Friday, October 10, 2008
Hyundai Sonata's value quotient is impressive
The fight to achieve parity in the fiercely competitive automotive industry has not been an easy one for Korean manufacturer Hyundai.
But the company has slowly and steadily risen from the ashes of the Hyundai Excel, an inexpensive compact that marked the company's first entry into the United States back in 1985.
The Excel initially received an enthusiastic reception among Americans, but buyers soured on it and the entire Hyundai brand after it turned out that cheap and cheaply made were pretty much the same thing.
Persistence, a significant improvement in product and an industry-leading warranty eventually turned buyers' heads back in the company's direction and today Hyundai automobiles enjoy favorable comparisons with the acknowledged industry leaders in a number of market segments.
One of the toughest is the mid-size family sedan market, a segment in which most manufacturers have an entry and Japanese manufacturers Toyota and Honda have been the leaders for a long time.
Hyundai's entry is the Sonata. The fourth generation model of the front-wheel-drive, four-door sedan was introduced as a 2006 model. For 2009, the Sonata has been given a rather comprehensive freshening, although you would never know it just to watch one pass by.
That's because exterior changes are minor, consisting mainly of a new front grille, revised bumpers, headlights, taillights and moldings. In addition seven new colors and alloy wheels have been added to the mix.
The heavy lifting was done under the hood and in the passenger cabin, two areas that were in need of upgrading for Hyundai to keep its nose on the tail of the Japanese front-runners.
The base 2.4-liter, four-cylinder engine gets variable valve timing and a power boost from 162 to 175 horsepower. Torque increases from 164 pound-feet to 168. In addition, the automatic transmission is upgraded to five speeds, from four, and accounts for a one-mile-a-gallon increase in fuel mileage to an EPA-rated 22 city/ 32 highway. A five-speed manual shifter is still available for the do-it-yourself types.
The 3.3-liter V-6 engine is rated at 249 horsepower, up from 234. Torque is up three pound-feet, to 229. The engine of choice for about 30 percent of Sonata buyers, it falls 19 horsepower short of the leaders, but is about equal in fuel efficiency with a rating of 19 mpg city/29 highway. A five-speed automatic is the only transmission available with this engine.
Upgrades to the independent suspension improve handling in the entry-level GSL and Limited models, but they still don't move the Sonata into sporty territory. A third model, the SE, gets even more serious suspension tuning, but I did not have an opportunity to sample it.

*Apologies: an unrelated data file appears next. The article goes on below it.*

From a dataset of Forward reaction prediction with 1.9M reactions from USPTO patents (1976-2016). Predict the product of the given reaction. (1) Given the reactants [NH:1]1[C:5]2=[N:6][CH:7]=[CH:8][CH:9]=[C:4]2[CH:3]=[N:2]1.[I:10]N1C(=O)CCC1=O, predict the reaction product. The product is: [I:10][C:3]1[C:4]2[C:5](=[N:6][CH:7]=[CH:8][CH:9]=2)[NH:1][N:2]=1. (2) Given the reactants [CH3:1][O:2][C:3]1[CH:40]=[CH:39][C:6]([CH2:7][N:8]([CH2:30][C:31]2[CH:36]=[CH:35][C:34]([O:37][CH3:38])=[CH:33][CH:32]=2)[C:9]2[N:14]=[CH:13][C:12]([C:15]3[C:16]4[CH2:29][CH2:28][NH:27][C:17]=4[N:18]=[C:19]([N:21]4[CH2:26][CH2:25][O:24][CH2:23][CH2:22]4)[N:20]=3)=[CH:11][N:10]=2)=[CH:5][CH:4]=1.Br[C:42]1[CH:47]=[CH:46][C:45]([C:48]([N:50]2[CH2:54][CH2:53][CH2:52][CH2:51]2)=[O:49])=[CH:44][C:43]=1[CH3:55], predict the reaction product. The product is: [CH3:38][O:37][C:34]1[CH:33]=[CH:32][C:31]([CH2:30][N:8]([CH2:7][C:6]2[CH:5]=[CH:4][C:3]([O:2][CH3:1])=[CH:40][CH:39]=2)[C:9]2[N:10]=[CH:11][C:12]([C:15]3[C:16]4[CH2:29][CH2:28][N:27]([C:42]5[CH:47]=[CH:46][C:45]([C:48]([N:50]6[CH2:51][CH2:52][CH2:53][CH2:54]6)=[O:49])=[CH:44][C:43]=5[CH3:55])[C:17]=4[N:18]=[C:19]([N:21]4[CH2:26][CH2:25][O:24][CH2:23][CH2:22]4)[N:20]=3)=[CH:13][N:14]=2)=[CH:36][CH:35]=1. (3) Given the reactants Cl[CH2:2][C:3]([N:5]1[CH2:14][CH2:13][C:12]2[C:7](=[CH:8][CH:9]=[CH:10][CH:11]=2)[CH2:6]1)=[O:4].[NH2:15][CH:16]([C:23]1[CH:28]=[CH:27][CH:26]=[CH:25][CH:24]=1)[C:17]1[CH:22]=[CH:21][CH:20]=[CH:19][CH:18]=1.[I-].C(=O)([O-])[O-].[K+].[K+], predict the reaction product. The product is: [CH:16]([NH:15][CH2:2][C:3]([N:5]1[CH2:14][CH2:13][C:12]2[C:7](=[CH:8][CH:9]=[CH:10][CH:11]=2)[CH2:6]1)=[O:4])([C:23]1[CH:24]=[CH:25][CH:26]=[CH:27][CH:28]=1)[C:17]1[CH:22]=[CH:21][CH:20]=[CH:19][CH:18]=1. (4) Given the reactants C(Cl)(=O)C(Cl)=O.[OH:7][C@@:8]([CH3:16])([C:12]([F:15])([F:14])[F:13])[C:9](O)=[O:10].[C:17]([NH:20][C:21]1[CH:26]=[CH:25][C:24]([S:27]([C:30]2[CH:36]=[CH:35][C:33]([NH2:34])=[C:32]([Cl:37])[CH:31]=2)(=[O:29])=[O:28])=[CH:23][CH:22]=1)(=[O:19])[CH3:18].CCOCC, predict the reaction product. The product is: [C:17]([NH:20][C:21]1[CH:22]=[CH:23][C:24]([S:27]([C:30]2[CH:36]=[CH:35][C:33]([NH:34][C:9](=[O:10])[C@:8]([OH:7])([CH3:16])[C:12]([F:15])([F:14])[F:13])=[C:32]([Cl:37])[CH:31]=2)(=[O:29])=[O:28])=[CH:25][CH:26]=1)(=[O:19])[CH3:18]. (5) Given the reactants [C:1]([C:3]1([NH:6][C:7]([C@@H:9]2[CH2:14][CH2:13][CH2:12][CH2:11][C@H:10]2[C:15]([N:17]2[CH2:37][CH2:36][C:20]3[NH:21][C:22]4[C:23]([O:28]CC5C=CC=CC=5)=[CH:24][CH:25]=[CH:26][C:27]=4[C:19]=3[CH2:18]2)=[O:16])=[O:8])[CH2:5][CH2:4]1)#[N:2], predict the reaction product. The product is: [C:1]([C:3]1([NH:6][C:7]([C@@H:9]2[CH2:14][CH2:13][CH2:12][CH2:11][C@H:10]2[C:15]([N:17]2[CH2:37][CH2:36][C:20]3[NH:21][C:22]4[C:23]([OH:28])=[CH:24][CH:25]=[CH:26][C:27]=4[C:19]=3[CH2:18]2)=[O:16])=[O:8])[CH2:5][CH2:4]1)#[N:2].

Inside, where 121.7 cubic feet of space make it the roomiest sedan in its class, the Sonata has been given a complete makeover.
Trim and fabric materials have been significantly upgraded, the front bucket seats have been improved for additional support and comfort, the center console has been modernized to make room for a touch-screen navigation system and the instrument panel has been revised. In addition, there is Ipod and USB connectivity.
I spent limited time in a V-6-powered Sonata and a whole week with a four-cylinder model. In both cases, the extra power was much appreciated, and made both cars more enjoyable to drive. In the four-cylinder car, I averaged between 18 and 28 miles per gallon of regular unleaded gasoline.
Still, despite the suspension and engine improvements, the mainstream Sonatas have a workman-like demeanor that is devoid of any sporting pretensions.
Family and friends will enjoy the comfortable and compliant ride, but the pilot will find nothing to encourage spirited driving.
More important to the family-transportation mission, all Sonatas come with a comprehensive list of standard safety equipment that includes electronic stability control, active front head restraints, side-curtain airbags and four-wheel disc brakes with emergency-stop assist and electronic brake force distribution.
Perhaps the Sonata's biggest attraction is its value quotient, which puts it several thousand dollars below of much of the competition. Prices start at $18,700 for a GLS with manual transmission, cruise control, air conditioning, six-speaker am/fm/cd/MP3 sound system and power windows, locks and heated mirrors.
The top-of-the-line Limited with V-6 engine and automatic transmission carries a $26,345 sticker price and adds luxury touches such as leather upholstery, trip computer, upgraded sound system, sunroof and 17-inch wheels.
The navigation system, available only on the Limited, costs an extra $1,250.
The Hyundai Sonata may not have the sporty attributes of a Honda Accord or a Nissan Altima, but it is a solid sedan at an attractive price.
In these days of economic uncertainty and high gas prices, that's a pretty powerful combination.
Nick Yost SPECIAL TO THE WASHINGTON TIMES